Leo Borj asks a very interesting question, should we start registering potentially valuable Twitter names, like if they were domains? This is a very common practice with domain names known as cyber squatting. You register a domain name with the idea of selling it in a future for a higher price to a 3rd party. You could also call it, name speculation. The domain squatting is a quite profitable market, albeit it sometimes touches some ethic boundaries. Anyway, the real question is, is it worth doing the same with Twitter names?
In my opinion, it might be worth trying, although there is a fundamental flaw. With domain names, it gets down to who registers it first (except in cases where you can probe that someone else is using a registered mark with nasty intentions and even though, it’s hard to get it back if you aren’t a multimillionaire corporation). In Twitter that law doesn’t holds, or better of, doesn’t holds always. Instead you have the following general condition:
We reserve the right to modify or terminate the Twitter.com service for any reason, without notice at any time.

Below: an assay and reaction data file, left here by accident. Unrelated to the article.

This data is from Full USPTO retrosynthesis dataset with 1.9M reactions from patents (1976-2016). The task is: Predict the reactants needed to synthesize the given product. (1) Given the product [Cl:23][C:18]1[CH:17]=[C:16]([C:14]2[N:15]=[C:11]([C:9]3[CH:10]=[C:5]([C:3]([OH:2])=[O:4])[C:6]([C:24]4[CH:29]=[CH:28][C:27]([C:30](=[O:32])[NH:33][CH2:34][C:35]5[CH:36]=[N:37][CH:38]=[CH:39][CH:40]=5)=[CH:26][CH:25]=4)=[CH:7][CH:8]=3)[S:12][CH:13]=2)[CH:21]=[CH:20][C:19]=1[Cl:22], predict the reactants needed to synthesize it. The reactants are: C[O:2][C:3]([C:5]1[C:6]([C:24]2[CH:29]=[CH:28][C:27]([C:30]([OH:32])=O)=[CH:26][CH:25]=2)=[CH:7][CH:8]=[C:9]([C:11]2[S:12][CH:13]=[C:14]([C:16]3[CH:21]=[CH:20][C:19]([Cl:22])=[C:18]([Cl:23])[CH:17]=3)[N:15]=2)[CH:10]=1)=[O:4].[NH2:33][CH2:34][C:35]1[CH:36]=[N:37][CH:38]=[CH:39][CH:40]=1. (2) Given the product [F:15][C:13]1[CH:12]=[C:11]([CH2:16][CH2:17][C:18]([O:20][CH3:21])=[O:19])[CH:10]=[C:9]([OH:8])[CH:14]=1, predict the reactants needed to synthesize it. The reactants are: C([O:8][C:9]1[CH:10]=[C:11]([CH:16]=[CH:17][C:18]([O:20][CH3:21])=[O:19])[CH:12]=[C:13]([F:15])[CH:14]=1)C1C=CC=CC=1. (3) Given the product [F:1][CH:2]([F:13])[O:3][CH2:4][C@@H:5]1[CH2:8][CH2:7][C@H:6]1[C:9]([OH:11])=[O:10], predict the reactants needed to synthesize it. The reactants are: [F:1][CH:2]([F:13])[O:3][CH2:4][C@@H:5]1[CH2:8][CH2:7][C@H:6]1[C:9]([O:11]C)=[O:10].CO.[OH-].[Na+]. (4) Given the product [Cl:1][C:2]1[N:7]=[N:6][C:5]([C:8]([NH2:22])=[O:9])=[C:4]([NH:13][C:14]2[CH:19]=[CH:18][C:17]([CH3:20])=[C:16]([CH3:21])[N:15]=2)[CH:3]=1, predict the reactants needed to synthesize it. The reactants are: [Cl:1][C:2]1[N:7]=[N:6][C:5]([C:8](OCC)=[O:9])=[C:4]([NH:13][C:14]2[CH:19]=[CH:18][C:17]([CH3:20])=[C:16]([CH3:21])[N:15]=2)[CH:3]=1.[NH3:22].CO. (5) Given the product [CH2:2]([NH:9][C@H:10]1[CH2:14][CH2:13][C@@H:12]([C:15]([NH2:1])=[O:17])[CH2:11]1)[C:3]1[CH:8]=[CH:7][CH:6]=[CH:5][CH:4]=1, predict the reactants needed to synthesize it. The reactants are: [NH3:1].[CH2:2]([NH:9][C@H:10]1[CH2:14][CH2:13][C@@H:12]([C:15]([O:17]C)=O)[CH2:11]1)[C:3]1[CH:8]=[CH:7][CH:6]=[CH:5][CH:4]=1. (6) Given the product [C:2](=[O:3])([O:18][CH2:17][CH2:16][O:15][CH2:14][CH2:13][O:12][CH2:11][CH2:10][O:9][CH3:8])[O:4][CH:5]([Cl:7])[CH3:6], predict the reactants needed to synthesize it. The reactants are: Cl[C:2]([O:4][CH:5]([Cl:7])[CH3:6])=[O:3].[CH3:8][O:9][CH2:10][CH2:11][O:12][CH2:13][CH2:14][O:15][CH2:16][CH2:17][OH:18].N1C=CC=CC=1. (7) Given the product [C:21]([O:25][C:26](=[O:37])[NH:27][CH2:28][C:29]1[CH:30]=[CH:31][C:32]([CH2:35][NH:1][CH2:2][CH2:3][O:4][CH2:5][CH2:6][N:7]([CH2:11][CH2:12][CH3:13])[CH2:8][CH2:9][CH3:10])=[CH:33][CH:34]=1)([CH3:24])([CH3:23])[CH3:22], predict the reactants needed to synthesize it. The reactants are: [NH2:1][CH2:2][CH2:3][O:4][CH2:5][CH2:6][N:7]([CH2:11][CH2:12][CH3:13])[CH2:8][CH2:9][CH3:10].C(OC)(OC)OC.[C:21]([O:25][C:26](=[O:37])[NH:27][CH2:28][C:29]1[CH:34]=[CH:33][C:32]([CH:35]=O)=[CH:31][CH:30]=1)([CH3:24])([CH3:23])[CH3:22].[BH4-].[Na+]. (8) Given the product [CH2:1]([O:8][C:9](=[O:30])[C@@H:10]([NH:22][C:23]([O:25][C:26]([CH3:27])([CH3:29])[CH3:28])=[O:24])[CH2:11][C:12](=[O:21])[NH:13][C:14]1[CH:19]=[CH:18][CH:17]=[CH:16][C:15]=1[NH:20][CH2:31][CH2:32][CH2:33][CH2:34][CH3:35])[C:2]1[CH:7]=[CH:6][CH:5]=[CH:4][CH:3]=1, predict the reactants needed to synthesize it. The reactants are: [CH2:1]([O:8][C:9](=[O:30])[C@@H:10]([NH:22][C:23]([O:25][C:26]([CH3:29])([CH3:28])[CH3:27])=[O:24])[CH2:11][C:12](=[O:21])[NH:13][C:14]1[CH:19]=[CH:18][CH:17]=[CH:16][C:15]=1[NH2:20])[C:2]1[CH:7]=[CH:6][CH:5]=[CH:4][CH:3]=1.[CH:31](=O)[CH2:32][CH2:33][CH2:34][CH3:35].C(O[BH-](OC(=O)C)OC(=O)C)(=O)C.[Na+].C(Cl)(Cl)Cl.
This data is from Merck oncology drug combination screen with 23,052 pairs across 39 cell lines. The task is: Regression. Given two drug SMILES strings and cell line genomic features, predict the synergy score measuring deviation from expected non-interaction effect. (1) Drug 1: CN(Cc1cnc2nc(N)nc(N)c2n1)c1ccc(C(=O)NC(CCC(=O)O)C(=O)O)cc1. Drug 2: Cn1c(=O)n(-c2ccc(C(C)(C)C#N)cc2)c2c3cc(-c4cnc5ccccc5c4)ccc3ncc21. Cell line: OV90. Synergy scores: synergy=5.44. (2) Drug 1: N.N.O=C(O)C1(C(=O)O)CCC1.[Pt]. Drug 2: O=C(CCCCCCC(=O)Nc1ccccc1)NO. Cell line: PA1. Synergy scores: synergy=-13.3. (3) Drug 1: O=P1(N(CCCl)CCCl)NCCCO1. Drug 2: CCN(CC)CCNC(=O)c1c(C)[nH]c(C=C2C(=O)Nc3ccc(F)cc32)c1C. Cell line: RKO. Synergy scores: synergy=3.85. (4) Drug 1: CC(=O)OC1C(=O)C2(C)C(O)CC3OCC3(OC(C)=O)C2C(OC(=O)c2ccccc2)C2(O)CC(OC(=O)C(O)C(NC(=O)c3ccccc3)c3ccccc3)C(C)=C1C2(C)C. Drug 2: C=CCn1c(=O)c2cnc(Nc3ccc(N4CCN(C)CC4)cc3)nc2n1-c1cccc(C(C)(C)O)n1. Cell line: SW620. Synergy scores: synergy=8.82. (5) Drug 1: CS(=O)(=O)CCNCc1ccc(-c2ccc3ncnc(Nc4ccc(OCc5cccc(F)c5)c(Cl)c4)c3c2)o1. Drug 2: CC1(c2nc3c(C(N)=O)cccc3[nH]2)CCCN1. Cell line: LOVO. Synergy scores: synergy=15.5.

As you can see, if you play the squatting game, you have a very high risk of having your account suspended if Twitter deems so.
Another question that arises me is, would people follow an account that isn’t from a real person nor a company nor a brand? I mean, would you follow a Twitter user named: @sexy_toys ? Personally I wouldn’t, but hey, I’m sure some people would if that account follows them first (the problem with this is that after the recent spam limits imposed by Twitter you have a fair chance of having the account suspended).
And finally, would you sell your Twitter account, either directly to 3rd persons or indirectly selling ad Tweets? I’m sure this is going to hit hard, I do think it would work if you play it well. Some basic ground rules I would like to see:
- Don’t spam your followers. Some recommendations are ok, but don’t transform the account into a damn billboard
- Don’t advertise things that no one cares about or that don’t have nothing to do with your Twitter audience.
- Don’t advertise or recommend something you don’t like or haven’t tested. It’s bad for your followers and it’s bad for your reputation.
After all, I’m a true believer of what Dave Winer sometime said: “because perfectly targeted advertising is just information.”
What are your opinions on the matter?